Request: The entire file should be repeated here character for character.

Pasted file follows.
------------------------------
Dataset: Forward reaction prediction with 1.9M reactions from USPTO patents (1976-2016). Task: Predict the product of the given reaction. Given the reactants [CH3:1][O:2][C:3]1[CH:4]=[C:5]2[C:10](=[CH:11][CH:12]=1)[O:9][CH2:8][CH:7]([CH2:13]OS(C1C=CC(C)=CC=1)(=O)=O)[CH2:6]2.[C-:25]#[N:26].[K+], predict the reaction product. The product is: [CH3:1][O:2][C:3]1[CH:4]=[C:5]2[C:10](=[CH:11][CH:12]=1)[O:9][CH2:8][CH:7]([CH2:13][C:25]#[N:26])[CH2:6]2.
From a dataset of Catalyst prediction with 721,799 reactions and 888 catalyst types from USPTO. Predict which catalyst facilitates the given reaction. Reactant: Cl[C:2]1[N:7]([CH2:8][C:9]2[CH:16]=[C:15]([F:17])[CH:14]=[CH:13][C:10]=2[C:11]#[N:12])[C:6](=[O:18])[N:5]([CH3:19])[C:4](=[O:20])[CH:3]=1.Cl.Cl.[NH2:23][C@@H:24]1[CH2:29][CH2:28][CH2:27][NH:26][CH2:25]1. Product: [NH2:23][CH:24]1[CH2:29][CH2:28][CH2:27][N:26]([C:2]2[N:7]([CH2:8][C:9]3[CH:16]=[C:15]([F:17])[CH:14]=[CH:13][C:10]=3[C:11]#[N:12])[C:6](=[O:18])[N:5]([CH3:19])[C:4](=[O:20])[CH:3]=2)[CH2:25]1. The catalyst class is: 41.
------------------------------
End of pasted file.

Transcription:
Dataset: Forward reaction prediction with 1.9M reactions from USPTO patents (1976-2016). Task: Predict the product of the given reaction. Given the reactants [CH3:1][O:2][C:3]1[CH:4]=[C:5]2[C:10](=[CH:11][CH:12]=1)[O:9][CH2:8][CH:7]([CH2:13]OS(C1C=CC(C)=CC=1)(=O)=O)[CH2:6]2.[C-:25]#[N:26].[K+], predict the reaction product. The product is: [CH3:1][O:2][C:3]1[CH:4]=[C:5]2[C:10](=[CH:11][CH:12]=1)[O:9][CH2:8][CH:7]([CH2:13][C:25]#[N:26])[CH2:6]2.
From a dataset of Catalyst prediction with 721,799 reactions and 888 catalyst types from USPTO. Predict which catalyst facilitates the given reaction. Reactant: Cl[C:2]1[N:7]([CH2:8][C:9]2[CH:16]=[C:15]([F:17])[CH:14]=[CH:13][C:10]=2[C:11]#[N:12])[C:6](=[O:18])[N:5]([CH3:19])[C:4](=[O:20])[CH:3]=1.Cl.Cl.[NH2:23][C@@H:24]1[CH2:29][CH2:28][CH2:27][NH:26][CH2:25]1. Product: [NH2:23][CH:24]1[CH2:29][CH2:28][CH2:27][N:26]([C:2]2[N:7]([CH2:8][C:9]3[CH:16]=[C:15]([F:17])[CH:14]=[CH:13][C:10]=3[C:11]#[N:12])[C:6](=[O:18])[N:5]([CH3:19])[C:4](=[O:20])[CH:3]=2)[CH2:25]1. The catalyst class is: 41.